CHICAGO — The bondholder-owned St. Louis convention center hotel complex is back on the selling block with consultants lining up potential bidders in hopes of closing on a deal next year, the bond trustee reported in an investor notice.
Investors who hold $98 million of bonds took ownership of the complex in 2009 after a 2008 default.
UMB Bank & Trust NA put on hold last year a sale of the smaller of the two hotels that make up the complex because of poor real estate market values, opting to wait with the hope of recouping more for bondholders in a recovering market.
In its latest notice, UMB reported that its consultant, Jones Lang LaSalle Hotels, has contacted a number of potential buyers and signed confidentiality agreements to share information on the hotel.
“It is anticipated that a competitive bidding process will occur and that the hotel will be sold to the highest or best bidder,” the notice read. “It is also anticipated that a closing of such sale will occur at some time in 2012.”
Proceeds would eventually be distributed to holders of the $98 million issue sold in 2000 through the St. Louis Industrial Development Authority, though UMB cautioned that it was too early to estimate how much bondholders stand to recoup or when the funds would be distributed.
Bondholders took ownership of the 918-room Renaissance Grand Hotel and 165-room Suites that are operated by Marriott Corp. in 2009 after foreclosure proceedings. The proceedings followed a default by the obligated group in December 2008 on debt service payments for $98 million of bonds issued in 2000.
In an attempt to recoup some of their investment, since the hotels were still not generating sufficient revenue to cover debt service, bondholders began to consider selling the smaller Lennox Suites component of the $266 million downtown complex and the trustee hired Jones Lang to manage the marketing and possible sale.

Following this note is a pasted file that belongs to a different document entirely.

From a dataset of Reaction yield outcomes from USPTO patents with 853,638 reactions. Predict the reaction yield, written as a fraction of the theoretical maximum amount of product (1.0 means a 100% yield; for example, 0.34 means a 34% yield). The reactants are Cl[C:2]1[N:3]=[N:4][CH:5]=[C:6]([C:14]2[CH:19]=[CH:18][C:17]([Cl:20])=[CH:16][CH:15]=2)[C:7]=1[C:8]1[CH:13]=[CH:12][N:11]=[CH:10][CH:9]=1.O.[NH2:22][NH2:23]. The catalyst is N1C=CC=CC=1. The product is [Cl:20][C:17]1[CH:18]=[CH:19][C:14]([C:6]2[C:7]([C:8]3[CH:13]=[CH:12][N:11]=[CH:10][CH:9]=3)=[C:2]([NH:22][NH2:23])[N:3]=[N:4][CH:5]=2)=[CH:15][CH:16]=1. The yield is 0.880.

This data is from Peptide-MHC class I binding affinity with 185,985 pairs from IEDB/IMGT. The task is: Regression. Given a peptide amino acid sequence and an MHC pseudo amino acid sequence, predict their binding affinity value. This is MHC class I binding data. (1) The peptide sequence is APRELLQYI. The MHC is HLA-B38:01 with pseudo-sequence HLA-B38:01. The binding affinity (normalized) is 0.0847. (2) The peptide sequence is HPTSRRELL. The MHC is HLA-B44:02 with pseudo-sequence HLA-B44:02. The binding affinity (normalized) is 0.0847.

UMB Bank put that sale on hold last year after reviewing the bids. Both hotels are now for sale.
Bondholders were told, “In light of improving values for hotel properties in general, the trustee had decided that it would not be in the best interests of the Series A holders to pursue a sale of the Lennox Suites as a separate property at this time.”
A total of 50 parties expressed an interest, and 11 bidders eventually participated in a first round of bidding. Six groups were invited to participate in a second round of bidding, and officials later narrowed the field to two. The terms and price of the planned transaction were not disclosed.
The complex has struggled since its 2003 opening. The recession’s negative impact on tourism along with competition from other new or improved hotels has further hampered the complex’s performance. Moody’s Investors Service in 2009 downgraded the hotel bonds to Ca from Caa2, warning it is unlikely bondholders can recoup their full investment even in an eventual sale of the facilities.
The authority sold the senior-lien bonds as part of a complicated financing that included public funding to acquire and renovate the hotels.
In a development that has bolstered the value of the hotel, the trustee also reported that the complex’s payments to the city in lieu of taxes between 2012 and 2022 will total about $23.8 million, down from $41.2 million under the original agreement.
The reduction was made possible by the city’s refinancing of a loan from the Department of Housing and Urban Development.